Today we’re going to hear from a mom whose daughter blames her for everything from serving dinner to getting a divorce. Feeling blamed is something most parents can relate to, so I’ll walk you through how to think about this and how to respond more effectively when you feel blamed.
My daughter has an eating disorder. She is doing what’s necessary to get into recovery, but the problem is that she blames me for everything. She blames me for the food she needs to eat, she blames me for having to go to therapy. She blames me for divorcing her dad, and she even blames me for having three kids.
I just don’t understand why everything is my fault. I’ve told her it’s not fair to blame me, I keep trying to tell her my side of the story, and I’ve told her how much it hurts me when she blames me, but nothing seems to help. I just can’t help her see that this is not my fault. Do you have any ideas?
Hi Amber, I can imagine how hard this is for you. Most of us who have teenagers have felt blamed. And a daughter who blames you for stuff is sometimes part of being a mom. But combined with the fear I imagine you feel about the eating disorder, I’m sure this feels really awful for you.
So I’d like to make some suggestions.
First, I’d like to talk about our job description as parents. In short, our job as parents is to care for our kids’ physical and emotional safety. In terms of physical safety, we are responsible for keeping them out of danger. And part of this job is feeding kids regular meals and snacks every day. It is not safe to not eat or to eat erratically or in a disordered way.
The second part of our job is to care for our kids’ emotional safety. At the heart of this is feeling seen and understood. Sometimes, including when they have an eating disorder, keeping our kids emotionally safe includes getting them psychological support such as therapy.
So some of the things your child is blaming you for are actually in your job description. You are responsible for feeding her and getting her to therapy. That’s just what you need to do. She can complain about that, and that’s fine. You can hear her complaints without feeling guilty that you’re doing it. It’s your job.
What is “blame”?
I think it’s helpful to think carefully about the word blame. When we say that someone is blaming us it means that we’re feeling guilty. Someone else might hear the exact same words and not feel they are being blamed because they don’t feel guilty. Can you see why? In other words, being blamed is a subjective experience, and when you see it differently, you can respond more effectively.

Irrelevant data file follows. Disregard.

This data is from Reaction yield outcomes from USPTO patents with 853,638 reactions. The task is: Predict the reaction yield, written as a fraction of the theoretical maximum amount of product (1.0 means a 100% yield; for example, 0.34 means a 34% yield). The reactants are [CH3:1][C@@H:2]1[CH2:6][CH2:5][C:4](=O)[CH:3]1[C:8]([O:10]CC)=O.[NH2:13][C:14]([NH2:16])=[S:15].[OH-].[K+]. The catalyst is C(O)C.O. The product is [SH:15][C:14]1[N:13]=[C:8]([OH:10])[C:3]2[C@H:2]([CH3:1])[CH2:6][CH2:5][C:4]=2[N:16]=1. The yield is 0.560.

In the case of feeding your child and taking her to therapy, you have nothing to feel guilty about. Even if she uses an accusatory tone of voice that you could interpret as blaming, you do not need to feel blamed because you feel no guilt for doing these things. They’re your job.
So it can seem to you like your daughter blames mom for everything, but that doesn’t mean that you need to feel blamed or guilty.
How to respond
Typically the best way to respond to a child who is accusing you of doing something that is in your job description is to validate it without defending yourself.
Here’s what this looks like:
She says: you’re so annoying – I can feed myself. You’re always forcing me to eat.
You say: I understand that you are frustrated right now, but it is my responsibility to feed you.
The point is that your daughter gets to be upset about this. But that doesn’t change the fact that you are doing something necessary and important. And you’re showing her that you understand her while still holding the conviction that what you’re doing is the right thing to do.
Complaints are normal
A daughter who blames mom for everything is not unusual. But when we look at blaming as “complaining,” it starts to look different. A teenager complaining is a healthy part of their development as a person – it’s called individuation. The key is that you should not take complaints personally. She gets to have her complaints, and you get to keep doing your job. Both can exist at the same time.
I think you’ll find that when you look at things this way you’ll feel a lot less bad about her complaints because you’ll understand that it doesn’t mean you’re doing something wrong. It’s just part of parenting.
So next up are the complaints she has about your divorce and the number of children you have. Here we need to look at a division of you as two separate people.
You, an adult, get to make the decision to marry, stay married or not and have children. And those choices all have an impact on your children, but that does not mean that you made the wrong choice.